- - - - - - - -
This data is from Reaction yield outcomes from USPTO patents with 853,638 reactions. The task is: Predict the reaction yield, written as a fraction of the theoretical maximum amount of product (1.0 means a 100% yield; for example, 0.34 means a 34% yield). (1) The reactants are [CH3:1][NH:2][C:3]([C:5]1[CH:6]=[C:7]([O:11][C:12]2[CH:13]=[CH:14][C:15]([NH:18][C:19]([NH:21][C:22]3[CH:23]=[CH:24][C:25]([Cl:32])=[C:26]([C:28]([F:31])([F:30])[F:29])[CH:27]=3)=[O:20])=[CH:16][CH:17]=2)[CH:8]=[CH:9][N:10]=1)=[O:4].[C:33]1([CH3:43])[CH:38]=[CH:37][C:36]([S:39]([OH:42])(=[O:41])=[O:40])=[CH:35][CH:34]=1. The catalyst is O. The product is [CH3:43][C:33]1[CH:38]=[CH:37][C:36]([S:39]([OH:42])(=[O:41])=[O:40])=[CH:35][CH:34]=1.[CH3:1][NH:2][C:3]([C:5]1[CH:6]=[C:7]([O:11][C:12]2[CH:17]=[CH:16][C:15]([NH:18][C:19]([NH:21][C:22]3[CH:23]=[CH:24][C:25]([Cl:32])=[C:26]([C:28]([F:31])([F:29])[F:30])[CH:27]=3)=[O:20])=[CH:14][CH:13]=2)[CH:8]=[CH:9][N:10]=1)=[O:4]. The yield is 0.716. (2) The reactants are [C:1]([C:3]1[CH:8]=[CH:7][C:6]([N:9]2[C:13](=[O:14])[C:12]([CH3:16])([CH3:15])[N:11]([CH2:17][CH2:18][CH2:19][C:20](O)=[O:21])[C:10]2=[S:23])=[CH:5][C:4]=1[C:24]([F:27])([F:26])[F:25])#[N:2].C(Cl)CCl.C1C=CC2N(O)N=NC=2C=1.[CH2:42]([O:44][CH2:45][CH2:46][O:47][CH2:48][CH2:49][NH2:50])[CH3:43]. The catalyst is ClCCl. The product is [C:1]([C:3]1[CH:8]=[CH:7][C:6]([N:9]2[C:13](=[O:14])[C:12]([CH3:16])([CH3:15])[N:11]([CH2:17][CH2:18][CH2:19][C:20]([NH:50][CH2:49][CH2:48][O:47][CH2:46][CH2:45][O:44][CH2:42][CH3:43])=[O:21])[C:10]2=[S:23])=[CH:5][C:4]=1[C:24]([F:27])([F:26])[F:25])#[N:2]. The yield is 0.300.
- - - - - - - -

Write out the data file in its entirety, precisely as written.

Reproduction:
This data is from Reaction yield outcomes from USPTO patents with 853,638 reactions. The task is: Predict the reaction yield, written as a fraction of the theoretical maximum amount of product (1.0 means a 100% yield; for example, 0.34 means a 34% yield). (1) The reactants are [CH3:1][NH:2][C:3]([C:5]1[CH:6]=[C:7]([O:11][C:12]2[CH:13]=[CH:14][C:15]([NH:18][C:19]([NH:21][C:22]3[CH:23]=[CH:24][C:25]([Cl:32])=[C:26]([C:28]([F:31])([F:30])[F:29])[CH:27]=3)=[O:20])=[CH:16][CH:17]=2)[CH:8]=[CH:9][N:10]=1)=[O:4].[C:33]1([CH3:43])[CH:38]=[CH:37][C:36]([S:39]([OH:42])(=[O:41])=[O:40])=[CH:35][CH:34]=1. The catalyst is O. The product is [CH3:43][C:33]1[CH:38]=[CH:37][C:36]([S:39]([OH:42])(=[O:41])=[O:40])=[CH:35][CH:34]=1.[CH3:1][NH:2][C:3]([C:5]1[CH:6]=[C:7]([O:11][C:12]2[CH:17]=[CH:16][C:15]([NH:18][C:19]([NH:21][C:22]3[CH:23]=[CH:24][C:25]([Cl:32])=[C:26]([C:28]([F:31])([F:29])[F:30])[CH:27]=3)=[O:20])=[CH:14][CH:13]=2)[CH:8]=[CH:9][N:10]=1)=[O:4]. The yield is 0.716. (2) The reactants are [C:1]([C:3]1[CH:8]=[CH:7][C:6]([N:9]2[C:13](=[O:14])[C:12]([CH3:16])([CH3:15])[N:11]([CH2:17][CH2:18][CH2:19][C:20](O)=[O:21])[C:10]2=[S:23])=[CH:5][C:4]=1[C:24]([F:27])([F:26])[F:25])#[N:2].C(Cl)CCl.C1C=CC2N(O)N=NC=2C=1.[CH2:42]([O:44][CH2:45][CH2:46][O:47][CH2:48][CH2:49][NH2:50])[CH3:43]. The catalyst is ClCCl. The product is [C:1]([C:3]1[CH:8]=[CH:7][C:6]([N:9]2[C:13](=[O:14])[C:12]([CH3:16])([CH3:15])[N:11]([CH2:17][CH2:18][CH2:19][C:20]([NH:50][CH2:49][CH2:48][O:47][CH2:46][CH2:45][O:44][CH2:42][CH3:43])=[O:21])[C:10]2=[S:23])=[CH:5][C:4]=1[C:24]([F:27])([F:26])[F:25])#[N:2]. The yield is 0.300.